The recent surge in support for people, particularly women, in science, technology, engineering and mathematics, has been a long-awaited and inspiring development to watch unfold. However, in an age of increased value associated with STEM, the corresponding merit attached to studying humanities subjects has dwindled considerably.
Growing up in the South Asian subcontinent, the trajectory of my career has changed immensely, mirroring societal attitudes and my own understanding of them. Largely dictated by the idea that a humanities degree would hold no relevance, I tried my hand at the sciences in hopes of becoming a doctor.
Part of this decision came from an implicit desire to challenge myself and prove to myself and the society that believed so deeply that I was incapable of studying STEM that I was more than their definitions. Part of it came from my failure to understand that the humanities hold equal value to STEM, and that careers in the humanities are viable, despite what I had been told.
In the South Asian subcontinent, the disparity between the perceived importance of STEM and humanities is pronounced. Humanities subjects are largely viewed as what people turn to when they are incapable of studying STEM, rather than a choice that disciplined students actively make to study.
The social sciences, whose classification has long been debated, are merely seen as pseudo-STEM subjects that hold comparatively less importance than their scientifically classed counterparts. Subjects like psychology, for which the target audience is still limited in South Asia, are considered futile endeavours, and students are often discouraged from pursuing them.
Gender stereotypes in the subcontinent further emphasize the gap between the merits associated with the two. Women who choose to pursue careers in STEM have long been stifled by the debilitating and propagated belief that their gender puts them at a disadvantage, and those who choose to pursue careers in the humanities are seen as simply preparing to stay home.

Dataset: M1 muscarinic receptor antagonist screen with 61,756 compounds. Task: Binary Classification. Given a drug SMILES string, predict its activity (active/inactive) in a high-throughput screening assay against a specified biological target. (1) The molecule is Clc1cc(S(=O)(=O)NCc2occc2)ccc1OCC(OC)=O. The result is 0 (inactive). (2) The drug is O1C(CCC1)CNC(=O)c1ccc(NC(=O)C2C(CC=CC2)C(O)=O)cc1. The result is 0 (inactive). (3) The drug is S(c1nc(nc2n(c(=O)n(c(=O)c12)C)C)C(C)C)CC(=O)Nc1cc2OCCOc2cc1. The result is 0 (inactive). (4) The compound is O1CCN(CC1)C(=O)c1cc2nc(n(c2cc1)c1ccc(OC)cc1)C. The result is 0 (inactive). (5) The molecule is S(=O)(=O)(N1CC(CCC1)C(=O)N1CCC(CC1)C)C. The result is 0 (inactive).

Men aren’t exempt from these stereotypes, and often find themselves boxed into STEM due to the femininity associated with the humanities in South Asian countries. Few men tread the humanities path in fear of the harsh social attitudes toward it.
As someone whose interests fall predominantly in the humanities, I constantly need to defend my decision not to study STEM. International students like myself are even more likely to get an extension on their visas if they choose to be STEM majors.
International students’ need for validation sometimes manifests itself in a switch from the humanities fields into STEM fields. But the purpose of higher education is to embrace the freedom of pursuing something that excites the student.
We must eradicate the stigma associated with the humanities. The lack of value attached to the liberal arts is misplaced and fosters an environment of inequality between subject areas.
To expect a change in the entirety of the South Asian subcontinent is a tall order, but I do believe changes in certain policies like visa extensions could have a profound effect on how people view the humanities.
The ability to obtain a visa to continue or complete an education, or even to work, is a reflection of the security a field offers. The current policy serves as the preliminary indication that humanities will be less useful in one’s future.
Choosing to study the humanities does not prepare one for a life of futility, but rather for a life of fulfillment — that is the idea we need to propagate.
Ananya Saluja PO ’22 is from New Delhi, India. She recently cut her hair, expecting her life to change.